From the wolf skulls she’s studied, Van Valkenburgh said she found a strong association between more broken teeth in the wolf skulls and a lesser amount of food available to them. In essence, large carnivores like wolves have had to work harder at catching prey when there were fewer to be found, but she also found that more of the prey was eaten down to the bone.

“Broken teeth cannot heal, so most of the time, carnivores are not going to chew on bones and risk breaking their teeth unless they have to,” she observed. She added that wolves didn’t break their teeth in the first 10 years after returning to Yellowstone, and they also didn’t eat all the elk. However, that changed in the following decade:

“As the number of elk declined, the wolves ate more of the elk's body, and the number of broken teeth doubled, including the larger teeth wolves use when hunting and chewing.

The pattern was similar in the island park of Isle Royale [near Lake Superior]. There, the wolves' prey are primarily adult moose, but moose numbers are low and their large size makes them difficult to capture and kill. Isle Royale wolves had high frequencies of broken and heavily worn teeth, reflecting the fact that they consumed about 90% of the bodies of the moose they killed.”3

Scandinavian wolves, which also eat mostly moose, proved to exhibit a different scenario, Van Valkenburgh explained. There, the moose-to-wolf ratio is around 500-to-1, but only 55-to-1 in Isle Royale. That’s consistent with Van Valkenburgh’s theory; the wolves in Scandinavia ate about 70% less of the moose they killed in comparison with the wolves in Isle Royale.

In essence, because the Scandinavian wolves in her study were able to find their much more plentiful prey more quickly, they not only moved on before finishing the entire carcass, including the bones, they also went away with fewer broken teeth.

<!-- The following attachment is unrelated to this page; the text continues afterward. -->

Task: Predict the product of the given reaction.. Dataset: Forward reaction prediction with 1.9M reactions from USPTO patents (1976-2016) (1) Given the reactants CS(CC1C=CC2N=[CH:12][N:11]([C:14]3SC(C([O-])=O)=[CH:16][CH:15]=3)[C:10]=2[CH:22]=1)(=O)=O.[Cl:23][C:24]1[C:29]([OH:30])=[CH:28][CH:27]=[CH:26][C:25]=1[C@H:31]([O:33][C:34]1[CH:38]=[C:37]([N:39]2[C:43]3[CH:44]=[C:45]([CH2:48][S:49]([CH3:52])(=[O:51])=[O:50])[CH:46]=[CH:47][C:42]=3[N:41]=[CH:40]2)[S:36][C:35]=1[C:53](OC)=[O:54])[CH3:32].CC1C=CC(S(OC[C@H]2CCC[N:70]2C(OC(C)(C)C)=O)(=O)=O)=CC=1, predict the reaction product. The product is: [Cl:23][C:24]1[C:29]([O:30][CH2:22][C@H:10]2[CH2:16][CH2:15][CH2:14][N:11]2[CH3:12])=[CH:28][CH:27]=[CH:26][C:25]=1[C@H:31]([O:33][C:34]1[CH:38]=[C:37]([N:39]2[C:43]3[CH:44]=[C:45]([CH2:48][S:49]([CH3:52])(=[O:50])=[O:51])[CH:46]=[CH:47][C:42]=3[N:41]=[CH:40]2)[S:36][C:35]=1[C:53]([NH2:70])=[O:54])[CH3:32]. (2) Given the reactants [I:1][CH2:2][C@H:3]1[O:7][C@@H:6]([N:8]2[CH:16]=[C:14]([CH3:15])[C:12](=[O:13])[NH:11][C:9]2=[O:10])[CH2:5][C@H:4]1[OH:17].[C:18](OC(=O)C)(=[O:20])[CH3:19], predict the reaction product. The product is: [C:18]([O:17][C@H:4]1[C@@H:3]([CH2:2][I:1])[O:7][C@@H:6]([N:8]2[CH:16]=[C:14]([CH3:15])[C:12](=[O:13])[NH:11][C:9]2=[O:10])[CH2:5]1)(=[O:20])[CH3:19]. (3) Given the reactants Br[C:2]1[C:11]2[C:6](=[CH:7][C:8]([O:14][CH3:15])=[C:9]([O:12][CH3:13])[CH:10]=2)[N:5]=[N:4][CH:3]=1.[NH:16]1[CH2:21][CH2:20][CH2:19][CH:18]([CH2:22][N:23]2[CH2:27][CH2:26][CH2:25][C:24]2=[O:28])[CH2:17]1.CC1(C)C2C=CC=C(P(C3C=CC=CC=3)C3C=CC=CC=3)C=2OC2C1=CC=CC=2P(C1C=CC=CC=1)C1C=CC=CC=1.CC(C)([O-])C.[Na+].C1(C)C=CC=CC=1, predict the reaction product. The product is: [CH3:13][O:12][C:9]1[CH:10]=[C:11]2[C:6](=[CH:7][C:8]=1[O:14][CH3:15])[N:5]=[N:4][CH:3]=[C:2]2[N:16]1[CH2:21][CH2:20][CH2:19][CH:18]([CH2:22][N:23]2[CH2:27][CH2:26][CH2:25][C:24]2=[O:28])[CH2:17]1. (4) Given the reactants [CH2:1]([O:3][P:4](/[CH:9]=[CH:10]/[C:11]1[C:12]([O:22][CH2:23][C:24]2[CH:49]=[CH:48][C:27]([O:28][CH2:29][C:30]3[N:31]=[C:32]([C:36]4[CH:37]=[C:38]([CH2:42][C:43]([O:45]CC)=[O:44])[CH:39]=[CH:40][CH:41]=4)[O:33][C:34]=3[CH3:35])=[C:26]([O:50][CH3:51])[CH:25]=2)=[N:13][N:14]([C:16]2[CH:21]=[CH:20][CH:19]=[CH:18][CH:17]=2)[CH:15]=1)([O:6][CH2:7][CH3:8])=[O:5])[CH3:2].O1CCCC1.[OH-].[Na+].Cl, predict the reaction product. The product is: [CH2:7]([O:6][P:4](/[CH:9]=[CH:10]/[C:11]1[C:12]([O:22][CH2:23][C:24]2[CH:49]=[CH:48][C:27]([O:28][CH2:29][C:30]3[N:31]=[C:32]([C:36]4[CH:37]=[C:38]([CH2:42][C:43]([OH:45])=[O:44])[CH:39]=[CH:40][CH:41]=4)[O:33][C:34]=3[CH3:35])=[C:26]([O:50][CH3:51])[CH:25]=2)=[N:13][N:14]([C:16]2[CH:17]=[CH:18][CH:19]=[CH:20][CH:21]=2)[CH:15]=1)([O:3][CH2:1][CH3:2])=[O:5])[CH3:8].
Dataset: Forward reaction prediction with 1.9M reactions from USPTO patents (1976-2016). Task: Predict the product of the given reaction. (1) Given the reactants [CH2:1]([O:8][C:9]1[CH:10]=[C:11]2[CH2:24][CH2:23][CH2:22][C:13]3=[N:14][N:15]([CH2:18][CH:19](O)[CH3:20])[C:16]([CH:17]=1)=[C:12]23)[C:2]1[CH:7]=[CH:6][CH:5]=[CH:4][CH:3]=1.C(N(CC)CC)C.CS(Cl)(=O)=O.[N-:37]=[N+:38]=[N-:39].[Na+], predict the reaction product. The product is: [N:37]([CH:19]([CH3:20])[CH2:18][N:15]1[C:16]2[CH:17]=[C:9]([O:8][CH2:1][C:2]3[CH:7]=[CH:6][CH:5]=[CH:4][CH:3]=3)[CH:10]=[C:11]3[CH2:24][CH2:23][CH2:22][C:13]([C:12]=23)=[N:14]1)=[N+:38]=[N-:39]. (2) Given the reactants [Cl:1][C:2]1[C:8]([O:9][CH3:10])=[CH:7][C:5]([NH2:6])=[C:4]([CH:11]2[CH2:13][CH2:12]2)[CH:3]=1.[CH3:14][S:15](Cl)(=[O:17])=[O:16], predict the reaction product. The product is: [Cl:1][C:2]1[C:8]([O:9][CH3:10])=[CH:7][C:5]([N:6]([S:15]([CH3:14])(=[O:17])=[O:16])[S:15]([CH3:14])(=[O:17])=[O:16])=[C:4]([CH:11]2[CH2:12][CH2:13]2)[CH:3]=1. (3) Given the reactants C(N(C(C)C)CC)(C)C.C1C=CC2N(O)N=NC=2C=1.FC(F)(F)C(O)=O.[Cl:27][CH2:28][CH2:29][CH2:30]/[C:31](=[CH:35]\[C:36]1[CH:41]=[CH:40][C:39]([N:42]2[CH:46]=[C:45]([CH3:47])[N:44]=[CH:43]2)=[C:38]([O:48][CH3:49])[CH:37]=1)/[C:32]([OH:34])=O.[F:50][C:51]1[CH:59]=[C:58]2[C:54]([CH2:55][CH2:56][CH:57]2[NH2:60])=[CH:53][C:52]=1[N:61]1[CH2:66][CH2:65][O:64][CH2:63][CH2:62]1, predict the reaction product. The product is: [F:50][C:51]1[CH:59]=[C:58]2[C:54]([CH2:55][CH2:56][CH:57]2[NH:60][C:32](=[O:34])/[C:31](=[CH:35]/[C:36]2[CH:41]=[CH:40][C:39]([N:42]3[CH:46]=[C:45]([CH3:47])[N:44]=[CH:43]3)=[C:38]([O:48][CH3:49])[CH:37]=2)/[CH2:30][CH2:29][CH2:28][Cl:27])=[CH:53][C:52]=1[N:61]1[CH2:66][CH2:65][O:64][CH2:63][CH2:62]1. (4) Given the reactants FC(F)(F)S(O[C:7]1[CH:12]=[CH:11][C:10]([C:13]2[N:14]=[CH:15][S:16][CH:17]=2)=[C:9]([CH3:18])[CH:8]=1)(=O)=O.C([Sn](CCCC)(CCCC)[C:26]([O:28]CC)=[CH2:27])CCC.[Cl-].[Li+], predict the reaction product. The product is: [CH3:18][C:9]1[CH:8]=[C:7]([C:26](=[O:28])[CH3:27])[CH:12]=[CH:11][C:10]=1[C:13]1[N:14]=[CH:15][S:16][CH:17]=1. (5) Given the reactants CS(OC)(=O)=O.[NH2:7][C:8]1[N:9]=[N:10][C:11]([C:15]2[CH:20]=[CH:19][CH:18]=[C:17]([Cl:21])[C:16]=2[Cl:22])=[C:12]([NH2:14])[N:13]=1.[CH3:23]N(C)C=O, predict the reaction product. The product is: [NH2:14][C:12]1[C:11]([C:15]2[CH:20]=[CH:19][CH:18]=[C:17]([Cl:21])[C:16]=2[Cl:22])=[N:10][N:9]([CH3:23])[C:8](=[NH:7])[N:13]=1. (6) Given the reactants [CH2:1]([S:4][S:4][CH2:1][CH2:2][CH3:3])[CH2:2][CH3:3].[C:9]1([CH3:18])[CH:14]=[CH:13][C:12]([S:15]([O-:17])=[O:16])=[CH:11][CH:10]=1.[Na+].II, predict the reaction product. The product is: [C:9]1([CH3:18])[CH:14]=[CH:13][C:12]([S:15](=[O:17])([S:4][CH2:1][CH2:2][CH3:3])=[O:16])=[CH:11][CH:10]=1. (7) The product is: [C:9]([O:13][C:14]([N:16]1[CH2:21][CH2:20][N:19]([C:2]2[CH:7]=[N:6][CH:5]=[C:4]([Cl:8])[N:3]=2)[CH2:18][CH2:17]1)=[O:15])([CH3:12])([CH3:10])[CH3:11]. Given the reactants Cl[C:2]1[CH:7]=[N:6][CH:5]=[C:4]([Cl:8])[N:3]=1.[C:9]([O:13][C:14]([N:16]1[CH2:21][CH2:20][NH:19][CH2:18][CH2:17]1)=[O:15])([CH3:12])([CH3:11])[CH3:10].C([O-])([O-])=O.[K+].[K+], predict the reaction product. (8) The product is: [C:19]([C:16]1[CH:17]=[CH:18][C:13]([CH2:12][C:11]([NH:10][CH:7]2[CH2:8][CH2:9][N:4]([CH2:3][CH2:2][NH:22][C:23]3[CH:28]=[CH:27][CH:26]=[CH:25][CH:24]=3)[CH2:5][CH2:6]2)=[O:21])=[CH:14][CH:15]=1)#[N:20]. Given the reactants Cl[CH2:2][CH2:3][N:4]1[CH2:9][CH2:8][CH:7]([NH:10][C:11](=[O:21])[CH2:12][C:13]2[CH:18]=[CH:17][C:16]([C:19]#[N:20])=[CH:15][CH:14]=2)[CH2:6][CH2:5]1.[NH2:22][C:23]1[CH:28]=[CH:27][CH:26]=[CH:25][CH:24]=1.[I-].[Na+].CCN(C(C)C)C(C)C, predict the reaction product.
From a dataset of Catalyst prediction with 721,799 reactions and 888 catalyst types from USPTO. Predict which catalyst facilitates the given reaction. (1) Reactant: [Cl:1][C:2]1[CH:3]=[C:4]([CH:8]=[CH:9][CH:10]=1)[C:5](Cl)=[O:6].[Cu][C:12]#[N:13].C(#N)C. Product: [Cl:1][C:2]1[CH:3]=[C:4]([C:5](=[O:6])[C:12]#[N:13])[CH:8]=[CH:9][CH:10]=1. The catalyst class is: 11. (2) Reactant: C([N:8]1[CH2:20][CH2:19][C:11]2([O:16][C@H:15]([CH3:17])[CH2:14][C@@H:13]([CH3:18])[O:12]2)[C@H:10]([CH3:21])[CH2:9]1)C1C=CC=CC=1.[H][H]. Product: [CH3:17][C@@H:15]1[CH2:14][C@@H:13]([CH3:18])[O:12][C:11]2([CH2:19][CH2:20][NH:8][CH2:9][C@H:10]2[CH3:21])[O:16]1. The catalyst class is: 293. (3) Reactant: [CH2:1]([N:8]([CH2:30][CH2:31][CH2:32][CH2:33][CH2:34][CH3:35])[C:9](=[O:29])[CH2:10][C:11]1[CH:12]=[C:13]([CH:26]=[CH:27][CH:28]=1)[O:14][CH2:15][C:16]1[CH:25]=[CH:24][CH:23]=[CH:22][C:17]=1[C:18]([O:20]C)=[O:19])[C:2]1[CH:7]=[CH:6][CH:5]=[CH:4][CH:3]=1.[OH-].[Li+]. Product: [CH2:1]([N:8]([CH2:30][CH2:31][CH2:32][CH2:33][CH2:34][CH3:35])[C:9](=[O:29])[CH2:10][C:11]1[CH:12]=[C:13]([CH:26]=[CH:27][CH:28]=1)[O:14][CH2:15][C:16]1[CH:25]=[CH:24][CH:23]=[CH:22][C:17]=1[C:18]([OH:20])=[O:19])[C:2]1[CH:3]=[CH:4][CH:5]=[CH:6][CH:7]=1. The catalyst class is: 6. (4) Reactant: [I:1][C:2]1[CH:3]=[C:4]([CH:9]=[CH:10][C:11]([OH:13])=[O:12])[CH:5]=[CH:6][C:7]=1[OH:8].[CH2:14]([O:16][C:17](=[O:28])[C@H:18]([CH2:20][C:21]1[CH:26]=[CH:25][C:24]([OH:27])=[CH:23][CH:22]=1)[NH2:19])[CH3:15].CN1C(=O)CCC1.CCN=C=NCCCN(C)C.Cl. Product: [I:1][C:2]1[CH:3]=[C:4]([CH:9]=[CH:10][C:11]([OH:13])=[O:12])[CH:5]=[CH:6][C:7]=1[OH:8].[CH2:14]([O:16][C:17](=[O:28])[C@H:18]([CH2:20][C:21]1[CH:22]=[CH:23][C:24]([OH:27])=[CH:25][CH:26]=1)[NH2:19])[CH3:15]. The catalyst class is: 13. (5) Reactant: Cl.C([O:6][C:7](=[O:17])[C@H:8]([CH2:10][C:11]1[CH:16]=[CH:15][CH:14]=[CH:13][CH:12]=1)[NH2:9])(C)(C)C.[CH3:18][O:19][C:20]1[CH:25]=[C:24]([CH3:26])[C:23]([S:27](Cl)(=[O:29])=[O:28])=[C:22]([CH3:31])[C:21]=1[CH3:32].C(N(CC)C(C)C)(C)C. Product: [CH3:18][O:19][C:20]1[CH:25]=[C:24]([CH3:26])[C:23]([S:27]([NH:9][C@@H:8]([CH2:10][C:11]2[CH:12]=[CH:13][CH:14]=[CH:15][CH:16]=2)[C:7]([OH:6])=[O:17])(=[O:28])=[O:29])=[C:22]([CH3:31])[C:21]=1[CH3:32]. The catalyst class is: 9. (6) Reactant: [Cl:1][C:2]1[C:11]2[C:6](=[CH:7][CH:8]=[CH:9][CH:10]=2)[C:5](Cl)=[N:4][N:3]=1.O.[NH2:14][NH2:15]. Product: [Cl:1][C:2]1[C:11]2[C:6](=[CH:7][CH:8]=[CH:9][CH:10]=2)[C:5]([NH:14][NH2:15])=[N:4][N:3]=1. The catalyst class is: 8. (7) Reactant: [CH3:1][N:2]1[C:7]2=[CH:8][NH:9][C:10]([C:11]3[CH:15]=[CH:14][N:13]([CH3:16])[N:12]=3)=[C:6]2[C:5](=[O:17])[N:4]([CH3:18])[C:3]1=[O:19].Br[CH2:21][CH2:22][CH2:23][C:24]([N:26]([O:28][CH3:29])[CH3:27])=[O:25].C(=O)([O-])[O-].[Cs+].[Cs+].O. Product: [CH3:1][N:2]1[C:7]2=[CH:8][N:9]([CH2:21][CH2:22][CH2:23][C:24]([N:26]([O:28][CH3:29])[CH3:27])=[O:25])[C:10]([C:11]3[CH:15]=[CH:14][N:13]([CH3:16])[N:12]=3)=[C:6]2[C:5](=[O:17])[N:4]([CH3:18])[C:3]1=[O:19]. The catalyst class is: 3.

What Do Wolves Have in Common With Other Large Carnivores?

The scientist’s conjecture is that the same would be true of other large carnivores, including lions and bears. That includes the equivalent of those animals from the Pleistocene epoch from tens of thousands of years ago, such as dire wolves and saber-toothed cats, which she found to have far higher rates of broken teeth compared to modern carnivores.

In fact, according to another study of Van Valkenburgh’s in 1993, animals at the La Brea Tar Pits in what is now known as Los Angeles (and “the only active urban paleontological excavation site”4 in the U.S.) were as much as four times more likely to have broken teeth.

Part of Van Valkenburgh’s findings have led her and several colleagues to conclude that during those formative Pleistocene years, the attacks of large carnivores, in many cases much larger than their modern counterparts, were pivotal in the way ecosystems emerged in subsequent epochs. She concluded:

“We want to understand the factors that increase mortality in large carnivores that, in many cases, are near extinction. Getting good information on that is difficult. Studying tooth fracture is one way to do so, and can reveal changing levels of food stress in big carnivores.”5